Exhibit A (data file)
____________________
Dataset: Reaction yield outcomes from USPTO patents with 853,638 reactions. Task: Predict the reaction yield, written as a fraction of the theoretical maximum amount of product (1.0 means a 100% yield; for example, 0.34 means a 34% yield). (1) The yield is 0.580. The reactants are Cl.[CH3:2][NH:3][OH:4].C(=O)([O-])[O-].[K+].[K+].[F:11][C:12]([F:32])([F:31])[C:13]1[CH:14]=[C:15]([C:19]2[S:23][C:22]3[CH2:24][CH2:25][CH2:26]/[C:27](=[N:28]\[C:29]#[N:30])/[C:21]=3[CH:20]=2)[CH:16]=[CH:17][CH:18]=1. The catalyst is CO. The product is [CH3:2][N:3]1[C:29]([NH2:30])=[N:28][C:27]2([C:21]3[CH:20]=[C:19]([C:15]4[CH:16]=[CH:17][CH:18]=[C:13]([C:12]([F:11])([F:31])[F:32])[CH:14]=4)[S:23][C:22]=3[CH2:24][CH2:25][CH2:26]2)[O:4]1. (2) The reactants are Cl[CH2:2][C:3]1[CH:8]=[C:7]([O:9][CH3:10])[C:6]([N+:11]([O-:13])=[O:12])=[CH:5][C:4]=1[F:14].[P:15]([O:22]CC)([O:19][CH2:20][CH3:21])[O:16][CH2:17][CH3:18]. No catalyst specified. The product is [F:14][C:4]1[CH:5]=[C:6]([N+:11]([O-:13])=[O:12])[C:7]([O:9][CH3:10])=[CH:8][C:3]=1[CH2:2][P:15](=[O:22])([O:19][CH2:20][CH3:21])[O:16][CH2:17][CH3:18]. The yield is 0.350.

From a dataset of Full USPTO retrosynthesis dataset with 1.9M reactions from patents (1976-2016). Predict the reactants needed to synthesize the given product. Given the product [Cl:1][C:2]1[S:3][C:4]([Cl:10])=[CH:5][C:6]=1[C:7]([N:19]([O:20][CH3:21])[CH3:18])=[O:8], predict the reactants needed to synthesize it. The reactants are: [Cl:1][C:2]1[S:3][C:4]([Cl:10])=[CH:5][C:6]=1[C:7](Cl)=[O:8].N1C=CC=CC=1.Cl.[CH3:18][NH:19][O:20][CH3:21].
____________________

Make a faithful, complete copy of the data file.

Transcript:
Dataset: Reaction yield outcomes from USPTO patents with 853,638 reactions. Task: Predict the reaction yield, written as a fraction of the theoretical maximum amount of product (1.0 means a 100% yield; for example, 0.34 means a 34% yield). (1) The yield is 0.580. The reactants are Cl.[CH3:2][NH:3][OH:4].C(=O)([O-])[O-].[K+].[K+].[F:11][C:12]([F:32])([F:31])[C:13]1[CH:14]=[C:15]([C:19]2[S:23][C:22]3[CH2:24][CH2:25][CH2:26]/[C:27](=[N:28]\[C:29]#[N:30])/[C:21]=3[CH:20]=2)[CH:16]=[CH:17][CH:18]=1. The catalyst is CO. The product is [CH3:2][N:3]1[C:29]([NH2:30])=[N:28][C:27]2([C:21]3[CH:20]=[C:19]([C:15]4[CH:16]=[CH:17][CH:18]=[C:13]([C:12]([F:11])([F:31])[F:32])[CH:14]=4)[S:23][C:22]=3[CH2:24][CH2:25][CH2:26]2)[O:4]1. (2) The reactants are Cl[CH2:2][C:3]1[CH:8]=[C:7]([O:9][CH3:10])[C:6]([N+:11]([O-:13])=[O:12])=[CH:5][C:4]=1[F:14].[P:15]([O:22]CC)([O:19][CH2:20][CH3:21])[O:16][CH2:17][CH3:18]. No catalyst specified. The product is [F:14][C:4]1[CH:5]=[C:6]([N+:11]([O-:13])=[O:12])[C:7]([O:9][CH3:10])=[CH:8][C:3]=1[CH2:2][P:15](=[O:22])([O:19][CH2:20][CH3:21])[O:16][CH2:17][CH3:18]. The yield is 0.350.

From a dataset of Full USPTO retrosynthesis dataset with 1.9M reactions from patents (1976-2016). Predict the reactants needed to synthesize the given product. Given the product [Cl:1][C:2]1[S:3][C:4]([Cl:10])=[CH:5][C:6]=1[C:7]([N:19]([O:20][CH3:21])[CH3:18])=[O:8], predict the reactants needed to synthesize it. The reactants are: [Cl:1][C:2]1[S:3][C:4]([Cl:10])=[CH:5][C:6]=1[C:7](Cl)=[O:8].N1C=CC=CC=1.Cl.[CH3:18][NH:19][O:20][CH3:21].